Your Friend's Disappearance, As Observed By The Owl

Will Caroline get in a truck too?

Your Friend's Disappearance, As Observed By The Owl
Photo by Dirk van Wolferen / Unsplash

by David Yourdon

Your one friend in the whole world is gone! Caroline, swallowed up by the “secret passageway,” as she called it, that whorl of vines arching over the park exit. 

A gust blows over a leaf pile and covers your shoes. The light is failing, the year is failing, and Caroline is gone. Will this year be like last year? Last year, your friend Otto walked down that secret passageway one afternoon, everything seemed fine, but then — well, Otto moved away, I heard your dad tell you, his family was worried about climate change, and they got in a truck and left California. Will Caroline get in a truck too? You crane your neck to search for the answer, but you see nothing. There’s something to be seen, you just don’t have eyes for it, you’re too young, so a better way to say it is you look for an answer and you see this:______________.

Eventually, because it’s late, or because he can hear your whimpering, your dad appears. He smells like meat. Your face tells him what has happened: your one friend has disappeared. You’re dressed in yellow rain gear, but it didn’t rain today, and your dad gets distracted trying to figure out how that happened. Will Caroline come back? You ask him with your chubby chin. He looks at you with his chubby chin. He says, of course she will.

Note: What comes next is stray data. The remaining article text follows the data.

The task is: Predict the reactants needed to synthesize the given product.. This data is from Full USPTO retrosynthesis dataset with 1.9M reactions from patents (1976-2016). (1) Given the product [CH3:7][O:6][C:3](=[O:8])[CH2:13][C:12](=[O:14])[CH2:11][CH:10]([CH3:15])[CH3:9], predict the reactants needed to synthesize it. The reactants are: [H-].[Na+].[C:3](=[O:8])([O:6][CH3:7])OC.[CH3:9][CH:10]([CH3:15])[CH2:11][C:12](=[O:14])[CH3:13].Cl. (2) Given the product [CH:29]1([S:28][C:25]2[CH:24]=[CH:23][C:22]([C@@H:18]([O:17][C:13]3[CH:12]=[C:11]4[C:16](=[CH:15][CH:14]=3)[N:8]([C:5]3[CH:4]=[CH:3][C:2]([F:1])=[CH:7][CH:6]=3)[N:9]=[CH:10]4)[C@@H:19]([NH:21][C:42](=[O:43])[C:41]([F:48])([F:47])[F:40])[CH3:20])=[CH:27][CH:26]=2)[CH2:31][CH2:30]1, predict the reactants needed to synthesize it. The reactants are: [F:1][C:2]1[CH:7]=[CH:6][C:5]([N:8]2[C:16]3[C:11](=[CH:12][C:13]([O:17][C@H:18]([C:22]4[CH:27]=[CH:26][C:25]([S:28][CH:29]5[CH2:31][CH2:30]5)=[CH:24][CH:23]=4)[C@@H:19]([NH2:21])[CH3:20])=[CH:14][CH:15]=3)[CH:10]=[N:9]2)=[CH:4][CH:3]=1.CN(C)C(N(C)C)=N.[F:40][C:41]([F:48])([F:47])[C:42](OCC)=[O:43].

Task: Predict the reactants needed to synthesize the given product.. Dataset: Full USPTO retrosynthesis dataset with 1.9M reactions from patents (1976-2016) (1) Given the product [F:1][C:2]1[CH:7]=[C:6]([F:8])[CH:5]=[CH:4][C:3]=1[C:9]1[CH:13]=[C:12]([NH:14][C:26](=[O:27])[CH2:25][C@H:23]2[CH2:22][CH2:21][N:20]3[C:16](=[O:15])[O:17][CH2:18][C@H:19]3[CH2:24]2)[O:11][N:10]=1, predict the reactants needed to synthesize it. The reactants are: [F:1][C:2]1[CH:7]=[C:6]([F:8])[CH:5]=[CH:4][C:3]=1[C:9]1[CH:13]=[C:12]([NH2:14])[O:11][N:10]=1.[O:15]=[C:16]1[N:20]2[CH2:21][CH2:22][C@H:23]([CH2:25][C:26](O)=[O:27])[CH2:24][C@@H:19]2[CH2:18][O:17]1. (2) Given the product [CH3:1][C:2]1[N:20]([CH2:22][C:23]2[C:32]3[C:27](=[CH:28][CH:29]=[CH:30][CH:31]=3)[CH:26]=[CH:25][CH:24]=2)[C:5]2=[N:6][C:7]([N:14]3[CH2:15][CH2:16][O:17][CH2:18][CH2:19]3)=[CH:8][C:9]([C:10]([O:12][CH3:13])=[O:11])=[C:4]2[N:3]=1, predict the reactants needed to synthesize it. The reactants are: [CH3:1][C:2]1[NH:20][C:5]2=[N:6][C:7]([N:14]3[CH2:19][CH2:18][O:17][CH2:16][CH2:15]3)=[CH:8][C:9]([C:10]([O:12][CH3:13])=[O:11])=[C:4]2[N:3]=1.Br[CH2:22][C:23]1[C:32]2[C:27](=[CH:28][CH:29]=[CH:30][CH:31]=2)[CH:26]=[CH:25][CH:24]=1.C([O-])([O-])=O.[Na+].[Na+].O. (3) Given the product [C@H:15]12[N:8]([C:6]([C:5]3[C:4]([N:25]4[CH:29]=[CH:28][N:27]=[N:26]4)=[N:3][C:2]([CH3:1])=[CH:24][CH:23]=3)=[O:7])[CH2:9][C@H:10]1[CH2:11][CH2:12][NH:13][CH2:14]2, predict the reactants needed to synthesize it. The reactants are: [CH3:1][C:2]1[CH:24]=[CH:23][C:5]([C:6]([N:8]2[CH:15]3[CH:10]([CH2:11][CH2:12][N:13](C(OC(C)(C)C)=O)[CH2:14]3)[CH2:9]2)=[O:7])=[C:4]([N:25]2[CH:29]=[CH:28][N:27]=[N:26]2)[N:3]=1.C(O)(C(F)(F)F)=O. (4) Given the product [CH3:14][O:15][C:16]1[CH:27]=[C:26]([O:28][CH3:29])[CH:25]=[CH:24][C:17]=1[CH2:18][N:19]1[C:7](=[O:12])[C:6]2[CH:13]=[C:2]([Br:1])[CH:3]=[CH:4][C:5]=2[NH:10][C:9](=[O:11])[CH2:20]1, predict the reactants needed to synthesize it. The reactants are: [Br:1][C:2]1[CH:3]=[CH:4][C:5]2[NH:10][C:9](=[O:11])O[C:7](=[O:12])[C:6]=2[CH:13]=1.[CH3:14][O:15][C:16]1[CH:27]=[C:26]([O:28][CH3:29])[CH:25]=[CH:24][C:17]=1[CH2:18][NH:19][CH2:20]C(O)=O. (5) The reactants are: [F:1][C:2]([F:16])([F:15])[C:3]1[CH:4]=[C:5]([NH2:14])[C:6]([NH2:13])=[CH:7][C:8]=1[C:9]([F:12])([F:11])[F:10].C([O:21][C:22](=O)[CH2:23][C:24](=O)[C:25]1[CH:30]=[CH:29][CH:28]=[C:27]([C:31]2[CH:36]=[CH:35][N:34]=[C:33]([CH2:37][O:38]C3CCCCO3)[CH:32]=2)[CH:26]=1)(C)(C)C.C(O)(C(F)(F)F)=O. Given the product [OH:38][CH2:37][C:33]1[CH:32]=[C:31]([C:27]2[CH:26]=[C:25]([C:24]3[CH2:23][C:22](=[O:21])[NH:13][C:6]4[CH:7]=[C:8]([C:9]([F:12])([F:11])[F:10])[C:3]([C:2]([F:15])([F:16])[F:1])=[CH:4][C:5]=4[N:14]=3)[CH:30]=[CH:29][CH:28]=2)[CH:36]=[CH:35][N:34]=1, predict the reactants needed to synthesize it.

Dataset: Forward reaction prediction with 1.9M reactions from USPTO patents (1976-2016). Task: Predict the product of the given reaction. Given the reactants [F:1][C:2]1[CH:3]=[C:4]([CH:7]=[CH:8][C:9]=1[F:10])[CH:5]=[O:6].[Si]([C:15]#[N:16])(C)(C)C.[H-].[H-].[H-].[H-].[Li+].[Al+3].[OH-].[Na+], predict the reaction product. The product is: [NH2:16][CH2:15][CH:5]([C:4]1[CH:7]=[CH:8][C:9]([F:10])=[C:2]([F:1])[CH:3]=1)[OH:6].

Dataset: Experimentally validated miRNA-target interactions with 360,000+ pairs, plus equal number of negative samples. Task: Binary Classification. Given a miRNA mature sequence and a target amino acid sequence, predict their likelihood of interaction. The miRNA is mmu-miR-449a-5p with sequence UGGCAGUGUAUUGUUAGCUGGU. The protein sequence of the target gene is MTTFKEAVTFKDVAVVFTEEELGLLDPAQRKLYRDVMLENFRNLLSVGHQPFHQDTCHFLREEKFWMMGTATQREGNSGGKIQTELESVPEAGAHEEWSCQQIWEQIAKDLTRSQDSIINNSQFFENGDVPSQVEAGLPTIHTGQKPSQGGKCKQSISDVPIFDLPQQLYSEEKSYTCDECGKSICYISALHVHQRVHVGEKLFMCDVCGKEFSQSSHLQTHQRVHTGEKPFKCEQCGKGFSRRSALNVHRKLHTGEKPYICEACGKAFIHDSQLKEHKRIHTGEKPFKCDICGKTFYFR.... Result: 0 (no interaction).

Look at the owl, he says. Now you’re both staring at me, and he’s explaining how wise I am, how you should ask me when your friend will return. But of course I saw only what you saw, I know only what you know! Perhaps even less, since I never saw Otto, and I too am confused, I wonder why it was so hot this summer, hotter than the summer before, windy and wild, full of odors I didn’t recognize, odors that I could compare to mulch or dead fish but that are more properly described as ____________, like how it must have felt when Caroline left today or when Otto got in a truck and moved to a different state, just before the mudslides started.

Will Caroline come back? You ask again, this time in words, the words you rarely find, not in all the time I’ve seen you play here have you found so many words. You are crying, and your dad is saying of course she’ll come back, you’ll see her here tomorrow, in this very spot, don’t worry, just ask the owl. But I believe you’re right to be sad. I believe that what you feel right now is the only feeling in the universe, the lone reality. 

David Yourdon is a writer based in Canada. His stories have appeared or are forthcoming in SmokeLong Quarterly, HAD, Atlas and Alice, BULL, and elsewhere.